Many long distance cooling channel systems have recently been constructed for superconducting power cables and hollow conductor magnets. For safe operation of these systems, an automatic control system is required. However, the use of conventional feed back control systems for the long distance cooling channel system has been restricted to a local-pressure, local-temperature or a sequential control method, since the supercritical helium shows nonlinear thermo physical properties. Authors have so far examined temperature control methods for cooling systems, applicable to superconduting power cables and hollow conductor magnets. In this paper, a microcomputer control method for temperature of the long distance cooling channel is shown. The remarkable feature of this control method is an application of system identification, which makes the microcomputer work like a skillful operator even when the cooling system is much complicated and shows nonlinear properties. The control method is suited for temperature control of superconducting power cables and hollow conductor magnets, since it does not demand accurate thermophysical properties of the supercritical helium, and microcomputers are not expensive today.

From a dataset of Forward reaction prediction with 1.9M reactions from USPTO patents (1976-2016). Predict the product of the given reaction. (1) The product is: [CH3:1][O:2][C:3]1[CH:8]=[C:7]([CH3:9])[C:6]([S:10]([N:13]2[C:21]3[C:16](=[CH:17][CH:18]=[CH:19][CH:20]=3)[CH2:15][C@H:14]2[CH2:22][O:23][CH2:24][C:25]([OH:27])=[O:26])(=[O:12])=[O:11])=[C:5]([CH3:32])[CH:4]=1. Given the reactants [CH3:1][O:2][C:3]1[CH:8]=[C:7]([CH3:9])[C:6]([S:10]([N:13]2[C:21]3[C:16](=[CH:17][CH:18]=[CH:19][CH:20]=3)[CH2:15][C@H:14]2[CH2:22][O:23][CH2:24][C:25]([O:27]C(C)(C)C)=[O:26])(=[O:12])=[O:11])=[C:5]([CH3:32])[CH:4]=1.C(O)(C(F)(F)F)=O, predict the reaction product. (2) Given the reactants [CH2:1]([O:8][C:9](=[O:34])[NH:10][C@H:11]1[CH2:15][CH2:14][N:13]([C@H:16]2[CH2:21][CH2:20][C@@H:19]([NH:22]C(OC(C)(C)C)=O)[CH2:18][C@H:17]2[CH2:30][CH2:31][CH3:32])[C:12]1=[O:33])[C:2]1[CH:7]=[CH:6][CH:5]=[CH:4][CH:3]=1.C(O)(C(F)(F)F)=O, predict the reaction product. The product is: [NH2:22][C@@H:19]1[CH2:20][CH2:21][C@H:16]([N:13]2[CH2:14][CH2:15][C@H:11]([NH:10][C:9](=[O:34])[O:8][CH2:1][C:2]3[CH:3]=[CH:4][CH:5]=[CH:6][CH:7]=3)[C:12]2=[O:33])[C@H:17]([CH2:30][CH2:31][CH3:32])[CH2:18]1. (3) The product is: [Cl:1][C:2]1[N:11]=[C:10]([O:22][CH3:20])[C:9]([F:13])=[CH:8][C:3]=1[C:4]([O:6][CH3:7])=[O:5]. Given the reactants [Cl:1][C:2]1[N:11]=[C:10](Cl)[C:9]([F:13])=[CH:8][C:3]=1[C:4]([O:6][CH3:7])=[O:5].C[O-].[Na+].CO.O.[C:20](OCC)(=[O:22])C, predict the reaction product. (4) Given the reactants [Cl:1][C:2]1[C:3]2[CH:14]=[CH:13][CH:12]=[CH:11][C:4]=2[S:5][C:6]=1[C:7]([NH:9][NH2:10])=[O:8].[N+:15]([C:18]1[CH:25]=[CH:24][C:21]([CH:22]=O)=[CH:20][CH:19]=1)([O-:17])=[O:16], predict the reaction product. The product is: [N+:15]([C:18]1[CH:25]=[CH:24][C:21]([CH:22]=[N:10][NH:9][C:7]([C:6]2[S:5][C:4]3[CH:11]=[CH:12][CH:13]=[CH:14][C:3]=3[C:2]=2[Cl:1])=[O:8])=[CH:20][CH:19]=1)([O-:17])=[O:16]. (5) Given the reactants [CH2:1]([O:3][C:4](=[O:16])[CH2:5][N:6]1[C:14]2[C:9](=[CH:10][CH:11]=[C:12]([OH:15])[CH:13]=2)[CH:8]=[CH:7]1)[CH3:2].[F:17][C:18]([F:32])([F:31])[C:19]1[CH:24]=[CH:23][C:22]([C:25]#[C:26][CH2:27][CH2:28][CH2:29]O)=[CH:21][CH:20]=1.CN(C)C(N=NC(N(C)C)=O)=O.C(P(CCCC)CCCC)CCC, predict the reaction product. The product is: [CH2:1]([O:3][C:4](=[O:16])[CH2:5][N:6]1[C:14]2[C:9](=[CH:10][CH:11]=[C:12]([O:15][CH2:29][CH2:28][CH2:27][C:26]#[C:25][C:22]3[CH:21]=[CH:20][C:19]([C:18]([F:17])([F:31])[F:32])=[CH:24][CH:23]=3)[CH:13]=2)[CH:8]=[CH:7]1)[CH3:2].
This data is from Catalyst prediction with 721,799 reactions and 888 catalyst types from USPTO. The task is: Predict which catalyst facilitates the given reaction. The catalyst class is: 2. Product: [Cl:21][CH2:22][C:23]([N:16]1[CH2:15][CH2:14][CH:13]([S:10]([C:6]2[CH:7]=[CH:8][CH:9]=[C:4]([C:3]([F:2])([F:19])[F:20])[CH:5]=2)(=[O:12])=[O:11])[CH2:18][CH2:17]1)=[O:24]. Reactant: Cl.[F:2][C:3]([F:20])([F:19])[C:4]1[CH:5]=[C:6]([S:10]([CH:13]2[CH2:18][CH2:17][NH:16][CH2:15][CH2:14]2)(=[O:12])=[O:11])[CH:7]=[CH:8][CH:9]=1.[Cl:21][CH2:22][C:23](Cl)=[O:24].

The criteria of selecting magnetic materials for a refrigerant of the magnetic refrigerator in the temperature range from 4.2K to 300K have been considered. First, by assuming the molecular field approximation, we have calculated the magnetic entropy SM(T, H) of the typical 3-dimensional ferromagnetic substance near the Curie temperature as a function of temperature and magnetic field strength. In order to examine the usefulness of the above theoretical results, the magnetocaloric effects of Cr3Te4 and Gd near the room temperature have been investigated experimentally. As a result of comparison of the calculated results with the experimental ones, it is confirmed that both of those results are in good agreement with each other. Second, by using the Debye approximation, the temperature variation of the lattice entropy SL(T) as a function of the Debye temperature has been made clear. Using the above SM(T, H) and SL(T), the temperature and magnetic field dependences of the calculated total entropy of the several typical ferromagnets are obtained. In view of the above results we have discussed the several criteria for the magnetic refrigerant used near the room temperature to be satisfied.